It has been through a lot of changes over the years, including a name change. It remains a wonderful way for Special Needs families to tour Disney. Back when we first started using it the Guest Assistance Card was an actual paper card that allowed our family to go to the Fast Pass entrance and ride. Since one of Mr. D’s problems was the inability to understand personal space as well as waiting in lines, this was perfect for us. We only used it for things that had a longer than 15-minute wait time. Fifteen minutes was pushing Mr. D to the limit of his ability to wait. After that, he would start a meltdown. Even if he was semi quiet, it was not pretty for us or anyone around him. The GAC was a preprinted card, where they wrote the child's name on it, the dates and how many in his party. Then, they had a series of stamps they would put on it.
We purchased a special lanyard for Mr. D to keep his GAC around his neck. He liked being in charge of showing it to the Cast Member. Of course, this was one of the problems with this system that allowed so much abuse. It was very obvious to others that we were getting preferential treatment. It didn’t take long for people to figure out how to ‘use’ the system, and those bad apples spoiled the process. There were even people that were making money from it! (I cannot tell you how much that sickened me!)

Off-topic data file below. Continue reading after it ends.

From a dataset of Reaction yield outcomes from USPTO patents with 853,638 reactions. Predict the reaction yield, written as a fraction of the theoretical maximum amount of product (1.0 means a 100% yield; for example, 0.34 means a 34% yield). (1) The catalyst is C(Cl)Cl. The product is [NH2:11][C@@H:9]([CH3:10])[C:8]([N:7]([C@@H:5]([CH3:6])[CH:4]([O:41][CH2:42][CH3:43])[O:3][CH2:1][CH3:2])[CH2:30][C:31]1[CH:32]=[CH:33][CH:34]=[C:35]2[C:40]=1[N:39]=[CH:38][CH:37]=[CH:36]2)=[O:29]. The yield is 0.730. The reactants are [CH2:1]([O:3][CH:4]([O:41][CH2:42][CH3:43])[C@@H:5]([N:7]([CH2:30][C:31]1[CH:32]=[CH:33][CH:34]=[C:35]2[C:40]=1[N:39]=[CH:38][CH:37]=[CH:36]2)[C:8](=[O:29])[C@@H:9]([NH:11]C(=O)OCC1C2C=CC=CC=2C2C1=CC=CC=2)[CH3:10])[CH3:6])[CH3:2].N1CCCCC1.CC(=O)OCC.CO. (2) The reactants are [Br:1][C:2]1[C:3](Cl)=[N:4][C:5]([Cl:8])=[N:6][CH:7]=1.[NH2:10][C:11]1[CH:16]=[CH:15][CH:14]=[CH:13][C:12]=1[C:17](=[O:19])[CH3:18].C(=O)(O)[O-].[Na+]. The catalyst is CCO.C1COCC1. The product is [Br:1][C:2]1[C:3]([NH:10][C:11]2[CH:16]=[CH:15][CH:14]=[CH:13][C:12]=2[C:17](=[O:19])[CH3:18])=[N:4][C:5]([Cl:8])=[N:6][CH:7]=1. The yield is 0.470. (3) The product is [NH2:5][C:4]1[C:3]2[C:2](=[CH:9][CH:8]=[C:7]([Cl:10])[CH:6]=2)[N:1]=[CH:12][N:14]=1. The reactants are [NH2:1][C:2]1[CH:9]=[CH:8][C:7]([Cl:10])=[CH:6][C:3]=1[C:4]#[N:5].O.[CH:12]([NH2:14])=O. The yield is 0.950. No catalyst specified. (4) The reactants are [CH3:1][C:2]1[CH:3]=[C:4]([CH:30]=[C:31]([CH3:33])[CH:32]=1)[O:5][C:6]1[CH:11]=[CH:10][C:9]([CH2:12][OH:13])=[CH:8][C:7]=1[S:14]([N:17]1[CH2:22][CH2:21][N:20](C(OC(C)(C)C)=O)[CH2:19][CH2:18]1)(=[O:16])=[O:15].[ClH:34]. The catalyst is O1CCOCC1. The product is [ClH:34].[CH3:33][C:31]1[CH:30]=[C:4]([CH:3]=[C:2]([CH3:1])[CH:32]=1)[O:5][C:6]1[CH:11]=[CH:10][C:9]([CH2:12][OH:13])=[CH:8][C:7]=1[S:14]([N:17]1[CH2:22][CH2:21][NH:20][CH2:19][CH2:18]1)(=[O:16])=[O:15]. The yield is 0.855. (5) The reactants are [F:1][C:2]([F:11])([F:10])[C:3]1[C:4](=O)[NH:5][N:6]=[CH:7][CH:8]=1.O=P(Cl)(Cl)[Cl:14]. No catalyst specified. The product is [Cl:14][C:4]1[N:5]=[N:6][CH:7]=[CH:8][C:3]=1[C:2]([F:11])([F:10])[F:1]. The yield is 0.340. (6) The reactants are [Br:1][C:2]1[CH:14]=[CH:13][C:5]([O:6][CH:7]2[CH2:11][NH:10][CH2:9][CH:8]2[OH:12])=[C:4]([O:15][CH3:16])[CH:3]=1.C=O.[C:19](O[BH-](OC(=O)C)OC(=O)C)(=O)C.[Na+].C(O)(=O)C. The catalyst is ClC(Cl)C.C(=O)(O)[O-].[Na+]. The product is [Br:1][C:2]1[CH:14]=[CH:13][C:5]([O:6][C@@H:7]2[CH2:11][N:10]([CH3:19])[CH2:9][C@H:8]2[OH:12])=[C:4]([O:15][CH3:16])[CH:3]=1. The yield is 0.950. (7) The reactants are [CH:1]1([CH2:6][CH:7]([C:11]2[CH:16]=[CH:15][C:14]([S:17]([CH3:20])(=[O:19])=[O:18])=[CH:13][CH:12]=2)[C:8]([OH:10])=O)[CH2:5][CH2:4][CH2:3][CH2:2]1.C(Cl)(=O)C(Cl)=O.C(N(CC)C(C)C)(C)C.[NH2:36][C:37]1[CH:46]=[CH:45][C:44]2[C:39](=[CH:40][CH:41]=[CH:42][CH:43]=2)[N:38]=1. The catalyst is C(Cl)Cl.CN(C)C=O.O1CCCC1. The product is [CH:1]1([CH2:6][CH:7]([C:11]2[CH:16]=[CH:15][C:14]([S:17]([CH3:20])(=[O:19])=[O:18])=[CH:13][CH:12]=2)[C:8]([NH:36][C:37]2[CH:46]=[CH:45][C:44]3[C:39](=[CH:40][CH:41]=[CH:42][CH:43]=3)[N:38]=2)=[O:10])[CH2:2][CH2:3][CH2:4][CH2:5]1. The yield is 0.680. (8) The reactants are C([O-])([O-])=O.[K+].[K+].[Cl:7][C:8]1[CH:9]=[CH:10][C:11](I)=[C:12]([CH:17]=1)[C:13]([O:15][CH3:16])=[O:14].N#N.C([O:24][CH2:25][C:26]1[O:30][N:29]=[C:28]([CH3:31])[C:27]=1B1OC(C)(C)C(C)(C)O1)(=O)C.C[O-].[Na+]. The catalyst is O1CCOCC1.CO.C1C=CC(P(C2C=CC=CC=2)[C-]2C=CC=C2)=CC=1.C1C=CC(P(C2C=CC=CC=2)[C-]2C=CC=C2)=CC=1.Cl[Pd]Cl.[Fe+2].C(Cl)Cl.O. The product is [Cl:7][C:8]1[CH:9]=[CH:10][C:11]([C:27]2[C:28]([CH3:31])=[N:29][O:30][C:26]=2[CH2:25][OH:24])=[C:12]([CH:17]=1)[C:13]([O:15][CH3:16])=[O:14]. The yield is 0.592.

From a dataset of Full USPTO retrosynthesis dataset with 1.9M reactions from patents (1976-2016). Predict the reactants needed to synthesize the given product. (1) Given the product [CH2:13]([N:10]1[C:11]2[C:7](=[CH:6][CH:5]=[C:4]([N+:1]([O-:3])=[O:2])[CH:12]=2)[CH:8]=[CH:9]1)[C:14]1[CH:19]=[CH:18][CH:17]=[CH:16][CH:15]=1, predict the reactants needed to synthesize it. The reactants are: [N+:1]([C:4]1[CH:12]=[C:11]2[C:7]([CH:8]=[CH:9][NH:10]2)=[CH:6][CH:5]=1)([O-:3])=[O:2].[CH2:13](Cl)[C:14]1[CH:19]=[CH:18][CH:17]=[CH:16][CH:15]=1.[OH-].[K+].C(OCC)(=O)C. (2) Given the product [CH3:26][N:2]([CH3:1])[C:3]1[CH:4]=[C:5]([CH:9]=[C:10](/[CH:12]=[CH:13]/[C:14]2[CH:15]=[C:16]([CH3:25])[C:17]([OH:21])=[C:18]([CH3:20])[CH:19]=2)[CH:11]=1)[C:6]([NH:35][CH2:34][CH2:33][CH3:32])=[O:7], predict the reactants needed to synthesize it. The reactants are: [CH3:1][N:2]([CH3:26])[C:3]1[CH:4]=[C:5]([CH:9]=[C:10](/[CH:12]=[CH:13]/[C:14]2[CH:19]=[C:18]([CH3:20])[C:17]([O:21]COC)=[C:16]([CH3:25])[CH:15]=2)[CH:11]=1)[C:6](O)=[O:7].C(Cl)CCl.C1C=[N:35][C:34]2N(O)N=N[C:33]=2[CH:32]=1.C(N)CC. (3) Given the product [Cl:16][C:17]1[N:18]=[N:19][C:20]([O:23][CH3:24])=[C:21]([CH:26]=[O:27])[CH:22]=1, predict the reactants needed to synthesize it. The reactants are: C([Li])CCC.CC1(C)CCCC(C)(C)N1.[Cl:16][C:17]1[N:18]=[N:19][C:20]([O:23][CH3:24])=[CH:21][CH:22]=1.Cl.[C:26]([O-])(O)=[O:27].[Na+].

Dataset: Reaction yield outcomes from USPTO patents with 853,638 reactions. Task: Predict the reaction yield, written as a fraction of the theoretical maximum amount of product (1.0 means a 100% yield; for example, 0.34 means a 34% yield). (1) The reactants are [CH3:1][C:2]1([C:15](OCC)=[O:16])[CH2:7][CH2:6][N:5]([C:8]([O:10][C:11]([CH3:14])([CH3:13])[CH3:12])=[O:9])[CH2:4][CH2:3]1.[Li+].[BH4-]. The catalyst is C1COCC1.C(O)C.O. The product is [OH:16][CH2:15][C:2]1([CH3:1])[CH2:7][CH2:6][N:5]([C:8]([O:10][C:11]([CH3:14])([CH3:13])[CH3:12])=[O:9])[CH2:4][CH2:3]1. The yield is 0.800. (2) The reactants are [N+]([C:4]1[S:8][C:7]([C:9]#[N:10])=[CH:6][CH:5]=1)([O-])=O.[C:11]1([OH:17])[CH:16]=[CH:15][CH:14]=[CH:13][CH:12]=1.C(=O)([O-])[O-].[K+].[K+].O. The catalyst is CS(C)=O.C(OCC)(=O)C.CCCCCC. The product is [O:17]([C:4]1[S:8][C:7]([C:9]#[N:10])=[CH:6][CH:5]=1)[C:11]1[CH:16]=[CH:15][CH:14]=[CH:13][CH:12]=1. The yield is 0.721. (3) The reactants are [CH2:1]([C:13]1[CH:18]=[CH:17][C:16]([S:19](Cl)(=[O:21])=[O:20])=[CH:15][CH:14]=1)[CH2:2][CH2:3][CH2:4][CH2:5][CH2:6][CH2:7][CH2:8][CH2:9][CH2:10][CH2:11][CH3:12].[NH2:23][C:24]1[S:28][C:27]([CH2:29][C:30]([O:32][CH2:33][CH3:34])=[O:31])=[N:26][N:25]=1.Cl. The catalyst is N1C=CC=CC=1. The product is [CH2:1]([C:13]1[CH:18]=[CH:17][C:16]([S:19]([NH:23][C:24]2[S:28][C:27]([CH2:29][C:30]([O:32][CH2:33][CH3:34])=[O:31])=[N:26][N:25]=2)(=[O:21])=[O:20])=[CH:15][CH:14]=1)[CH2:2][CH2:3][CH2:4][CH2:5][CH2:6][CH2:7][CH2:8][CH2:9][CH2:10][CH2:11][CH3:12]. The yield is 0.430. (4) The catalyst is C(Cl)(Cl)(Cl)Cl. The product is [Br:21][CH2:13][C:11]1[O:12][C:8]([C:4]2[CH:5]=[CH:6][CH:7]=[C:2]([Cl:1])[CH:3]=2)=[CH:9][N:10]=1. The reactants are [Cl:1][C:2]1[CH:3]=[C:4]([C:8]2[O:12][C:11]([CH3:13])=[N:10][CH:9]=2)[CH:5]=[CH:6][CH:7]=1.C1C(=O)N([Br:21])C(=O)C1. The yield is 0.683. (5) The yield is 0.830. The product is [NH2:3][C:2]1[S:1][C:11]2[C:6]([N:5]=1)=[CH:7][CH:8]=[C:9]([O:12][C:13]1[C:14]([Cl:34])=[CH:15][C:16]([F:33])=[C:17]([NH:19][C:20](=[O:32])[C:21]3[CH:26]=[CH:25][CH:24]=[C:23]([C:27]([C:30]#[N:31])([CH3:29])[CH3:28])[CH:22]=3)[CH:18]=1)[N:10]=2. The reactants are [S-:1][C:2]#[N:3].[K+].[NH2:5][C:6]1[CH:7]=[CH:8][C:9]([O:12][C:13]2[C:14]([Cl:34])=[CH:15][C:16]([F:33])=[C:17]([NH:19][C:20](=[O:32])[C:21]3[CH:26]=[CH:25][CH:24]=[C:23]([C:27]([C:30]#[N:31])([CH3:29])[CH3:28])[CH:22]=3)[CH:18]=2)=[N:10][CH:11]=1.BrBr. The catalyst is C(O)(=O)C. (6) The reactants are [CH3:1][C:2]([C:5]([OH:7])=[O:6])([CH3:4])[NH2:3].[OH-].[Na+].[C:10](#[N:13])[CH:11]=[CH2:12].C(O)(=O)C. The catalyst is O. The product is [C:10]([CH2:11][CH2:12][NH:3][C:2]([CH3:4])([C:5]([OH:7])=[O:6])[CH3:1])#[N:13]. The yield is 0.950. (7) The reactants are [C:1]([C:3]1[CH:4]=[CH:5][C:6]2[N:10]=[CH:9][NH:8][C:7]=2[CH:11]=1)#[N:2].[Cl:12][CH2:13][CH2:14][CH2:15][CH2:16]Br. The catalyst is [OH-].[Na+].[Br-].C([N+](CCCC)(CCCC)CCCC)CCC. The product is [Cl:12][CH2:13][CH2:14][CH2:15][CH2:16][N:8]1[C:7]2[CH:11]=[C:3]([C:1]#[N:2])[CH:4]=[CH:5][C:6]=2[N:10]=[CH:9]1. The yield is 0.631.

This picture was taken about a week before his accident. You can see the mischief in his eyes. It is the picture we put on the window of his ICU room so people could see him the way we remembered him, not the way they saw him with tubes and wires and feeding in him.
At this point, he had been to Disney once, about a year prior. He remembers nothing about that trip, and all I can remember is we will NEVER stay offsite again!
Yet, less than a year after this picture, we were off to Disney again! This time, staying at Shades of Green. The one thing that stands out about this trip was the meltdowns. One in particular, really stands out.
It takes a lot of work to get ready for a family trip, even if you have a travel agent doing the planning and booking for you. Choosing the right places and activities, all while trying to maintain some semblance of your normal routine, especially if you have younger kids — can be a real challenge.